Geography Awareness Week 2014

Geography Awareness Week is a movement to expose you, the public, to geography.

It all got started in 1987 by the National Geographic Society when their staff became alarmed at how geo-illiterate U.S. citizens have become. Since geography is no longer taught in earnest in many U.S. schools (having suffered from the reader/writing/arithmetic focus), most folks are not aware of how geography shapes their cities, farms, and the interactions between humans and the environment. Not to mention all the physical processes on this earth that go on regardless of what we do.

To help us all better understand the world around us, Geography Awareness Week was created to promote geography in our lives to

understand where things are found, why they are there, and how they develop and change over time.

~ from the National Geographic Geography Awareness About page.


Each year, Geography Awareness Week has a theme associated with it. This year, that theme is “The Future of Food”. Hmmm, you’d think I’d be all over that theme, but to be honest, I don’t have any particular expertise in the department (other that eating it), so I’ll leave that to the food connoisseurs out there. Check out this interesting Thanksgiving food map put together by the staff over at ESRI:

Where green beans come from (ESRI, 2014). Click on image to access the interactive map.
Where green beans come from (ESRI, 2014). Click on image to access the interactive map.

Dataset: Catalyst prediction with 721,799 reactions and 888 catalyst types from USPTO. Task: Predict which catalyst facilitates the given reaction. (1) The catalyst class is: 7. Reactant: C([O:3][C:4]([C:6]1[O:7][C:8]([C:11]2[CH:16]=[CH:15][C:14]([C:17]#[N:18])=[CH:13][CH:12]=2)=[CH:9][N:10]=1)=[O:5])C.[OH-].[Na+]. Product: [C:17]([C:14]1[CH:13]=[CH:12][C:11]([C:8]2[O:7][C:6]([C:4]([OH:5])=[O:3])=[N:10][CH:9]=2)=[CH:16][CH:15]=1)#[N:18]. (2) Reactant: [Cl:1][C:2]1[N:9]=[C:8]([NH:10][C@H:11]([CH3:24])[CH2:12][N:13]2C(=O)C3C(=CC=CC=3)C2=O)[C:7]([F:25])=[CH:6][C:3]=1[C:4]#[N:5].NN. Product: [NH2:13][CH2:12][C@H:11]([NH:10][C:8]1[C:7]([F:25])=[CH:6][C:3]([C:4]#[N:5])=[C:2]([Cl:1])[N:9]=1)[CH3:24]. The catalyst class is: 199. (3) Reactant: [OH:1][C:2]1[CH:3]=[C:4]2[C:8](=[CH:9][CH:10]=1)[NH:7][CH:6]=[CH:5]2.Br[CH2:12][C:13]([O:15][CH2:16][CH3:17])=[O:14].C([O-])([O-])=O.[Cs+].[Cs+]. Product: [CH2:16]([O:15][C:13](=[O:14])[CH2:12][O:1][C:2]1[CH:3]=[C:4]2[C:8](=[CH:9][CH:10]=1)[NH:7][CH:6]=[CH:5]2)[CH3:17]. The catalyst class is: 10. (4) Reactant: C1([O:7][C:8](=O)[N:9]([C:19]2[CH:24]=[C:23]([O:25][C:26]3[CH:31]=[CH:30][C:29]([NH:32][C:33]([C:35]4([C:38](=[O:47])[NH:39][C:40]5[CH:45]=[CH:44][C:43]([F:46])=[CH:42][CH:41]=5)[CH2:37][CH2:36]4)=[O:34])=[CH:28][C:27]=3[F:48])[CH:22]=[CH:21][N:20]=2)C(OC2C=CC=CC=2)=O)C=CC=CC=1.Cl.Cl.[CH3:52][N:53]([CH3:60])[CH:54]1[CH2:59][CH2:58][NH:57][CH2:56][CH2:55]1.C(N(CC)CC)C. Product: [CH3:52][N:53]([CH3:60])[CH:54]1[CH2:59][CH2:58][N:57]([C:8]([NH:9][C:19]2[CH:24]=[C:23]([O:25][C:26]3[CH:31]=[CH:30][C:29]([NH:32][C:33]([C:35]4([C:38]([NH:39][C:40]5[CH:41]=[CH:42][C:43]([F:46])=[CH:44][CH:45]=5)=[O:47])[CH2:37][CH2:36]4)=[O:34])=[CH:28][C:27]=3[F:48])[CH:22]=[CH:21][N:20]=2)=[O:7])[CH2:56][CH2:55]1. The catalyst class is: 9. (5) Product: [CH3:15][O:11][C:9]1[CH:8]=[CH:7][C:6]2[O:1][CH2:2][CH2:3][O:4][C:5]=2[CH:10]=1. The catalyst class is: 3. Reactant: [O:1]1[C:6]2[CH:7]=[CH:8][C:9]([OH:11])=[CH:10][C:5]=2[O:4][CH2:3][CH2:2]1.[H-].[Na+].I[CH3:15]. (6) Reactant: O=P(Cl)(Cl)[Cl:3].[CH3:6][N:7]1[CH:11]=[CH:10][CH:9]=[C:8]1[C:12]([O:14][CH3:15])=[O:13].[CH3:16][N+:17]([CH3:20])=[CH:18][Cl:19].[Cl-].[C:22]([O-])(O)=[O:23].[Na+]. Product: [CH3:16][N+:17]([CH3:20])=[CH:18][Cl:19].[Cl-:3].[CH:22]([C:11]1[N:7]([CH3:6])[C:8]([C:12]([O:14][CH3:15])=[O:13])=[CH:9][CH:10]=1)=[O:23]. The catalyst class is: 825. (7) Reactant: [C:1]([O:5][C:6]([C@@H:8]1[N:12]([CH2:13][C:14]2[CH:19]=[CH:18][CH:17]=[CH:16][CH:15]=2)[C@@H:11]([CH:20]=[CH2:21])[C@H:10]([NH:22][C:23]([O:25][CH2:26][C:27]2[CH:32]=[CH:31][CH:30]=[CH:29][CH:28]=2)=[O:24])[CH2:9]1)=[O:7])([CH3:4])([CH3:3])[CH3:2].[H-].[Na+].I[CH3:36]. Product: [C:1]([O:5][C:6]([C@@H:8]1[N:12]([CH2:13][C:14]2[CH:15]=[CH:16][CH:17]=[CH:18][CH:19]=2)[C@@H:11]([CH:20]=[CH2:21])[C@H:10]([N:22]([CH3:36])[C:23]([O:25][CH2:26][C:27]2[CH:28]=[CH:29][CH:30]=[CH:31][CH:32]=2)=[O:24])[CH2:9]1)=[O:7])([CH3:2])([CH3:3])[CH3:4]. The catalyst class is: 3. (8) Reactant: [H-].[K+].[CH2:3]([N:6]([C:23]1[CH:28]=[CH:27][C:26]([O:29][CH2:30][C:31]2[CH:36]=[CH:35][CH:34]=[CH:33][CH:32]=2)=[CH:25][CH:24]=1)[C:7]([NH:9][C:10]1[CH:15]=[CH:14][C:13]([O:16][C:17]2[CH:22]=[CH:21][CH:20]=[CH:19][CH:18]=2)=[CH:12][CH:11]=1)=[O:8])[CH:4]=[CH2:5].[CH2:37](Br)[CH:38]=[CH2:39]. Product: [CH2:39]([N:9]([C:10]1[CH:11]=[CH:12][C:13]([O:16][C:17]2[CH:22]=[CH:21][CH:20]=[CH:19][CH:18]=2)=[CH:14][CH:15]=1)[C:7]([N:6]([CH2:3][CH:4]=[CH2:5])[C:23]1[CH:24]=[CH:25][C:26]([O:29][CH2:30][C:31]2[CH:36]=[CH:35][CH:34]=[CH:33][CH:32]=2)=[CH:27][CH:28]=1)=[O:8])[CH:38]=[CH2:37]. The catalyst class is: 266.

This interactive map highlights where the food on your Thanksgiving dinner plate likely came from. I was surprised to learn that the green beans we eat are grown all over the United States.

Did you know that it takes 1.1 gallons of water to grow one (only one) almond?

Map image from Mother Jones.
Map image from Mother Jones.

Check out this article from Mother Jones to find out more about where food is grown in California and how much water is needed. The article also highlights which cities in California use the most water.

What you’ll get from DMS this week:

As a GIS professional, I deal with geography every single day. Most of the work I do involves showing where things are and how they relate to each other. This week, I’ll go beyond that by highlighting places on the internet you can go to find out about maps, test your geographic knowledge, explain exactly what it is we GIS folks do, explore how geographic shapes conflict, and then move us out beyond this world.